Instagram is testing a very controversial new feature that cops want to block

Instagram appears to be entering the final stages of its controversial plan to encrypt messages on its platform.

Screenshot shared online Tuesday showed a screenshot of the new feature in operation on the Instagram account in India.

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Screenshot showing an early version of end-to-end encrypted Instagram chats, which is expected to roll out this yearCredit: Instagram

Some users in the South Asian country can now activate end-to-end encryption in their IG Direct chats as part of ongoing tests.

The change, expected to be fully rolled out next year, hides messages so that only the sender and receiver can read them.

Even Meta, the company that owns Instagram, is banned from viewing the content of people’s chats.

It’s a move that some saw as a victory for user privacy while cops called it “free pass” for scammers.

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That’s because encryption will prevent security services from accessing anyone’s messages.

Meta announced the expansion of its comprehensive crypto-testing last month.

“Last year, we started a limited test of end-to-end encrypted messages and calls on Instagram, and in February we extended testing to adults in Ukraine and Russia,” the company said.

“Soon, we will expand testing even further to include people in more countries and add more features such as group chats.”

The company recently postponed its plans to roll out encryption until 2023 after child safety activists warned that its proposals would protect child abusers from detection.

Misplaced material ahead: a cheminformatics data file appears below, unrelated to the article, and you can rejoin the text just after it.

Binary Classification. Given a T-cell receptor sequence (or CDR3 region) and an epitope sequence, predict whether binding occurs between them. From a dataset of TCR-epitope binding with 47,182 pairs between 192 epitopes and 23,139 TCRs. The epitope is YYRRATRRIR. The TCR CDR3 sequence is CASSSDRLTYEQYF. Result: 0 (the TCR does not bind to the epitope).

The UK’s National Society for the Prevention of Cruelty to Children (NSPCC) said private messages are “the front line of online child sexual abuse”.

Messages sent on WhatsApp owned by Meta are already encrypted and the feature is optional on Facebook Messenger.

However, the privacy tool is not available to everyone on Instagram yet.

In 2019, the company pledged to “integrate” the behind-the-scenes messaging technology that powers Messenger, WhatsApp and Instagram.

The idea is that users will message each other across their platforms. A WhatsApp user can chat seamlessly with an Instagrammer, for example.

This could also mean that messages sent on all platforms are encrypted – rather than just WhatsApp.

End-to-end encryption means that your message is distorted into nonsense during transmission, and can only be read in its true form by both the sender and the recipient.

That’s because the contacts participating in the chat have a “key” that decrypts the message.

Anyone else (including Meta) is unable to read the ciphertext.

It is an important privacy feature, and indeed one of the distinguishing features of WhatsApp.

Last year, Ken McCallum, the head of MI5, criticized Meta Crypto’s plans to give what he said was a file Free traffic for criminals.

McCallum explained during an interview on Radio Times.

He warned that Meta President Mark Zuckerberg was creating digital living rooms that could be exploited.

“Our job is to deal with a case of one in a million, where the living room is a living room for terrorists,” said the intelligence chief.

McCallum continued: “If you have virtual end-to-end encryption with absolutely no way to decrypt that encryption.

“You’re actually giving these rare people — the terrorists or the people who organize online child sexual abuse, some of the worst people in our community — a free pass.

“Where they know no one can see what they’re doing in these private living rooms.”

In response, a Meta spokesperson said the company “does not tolerate” terrorism or child exploitation on its platforms.

They added that safety measures such as tracking behavioral patterns and user reports will be used to combat such violations.

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In 2020, the United States joined the United Kingdom, Australia, New Zealand and Canada in a call to grant local law enforcement access to cryptographic backdoors.

This will allow the police to view encrypted messages and files if a court order is issued.

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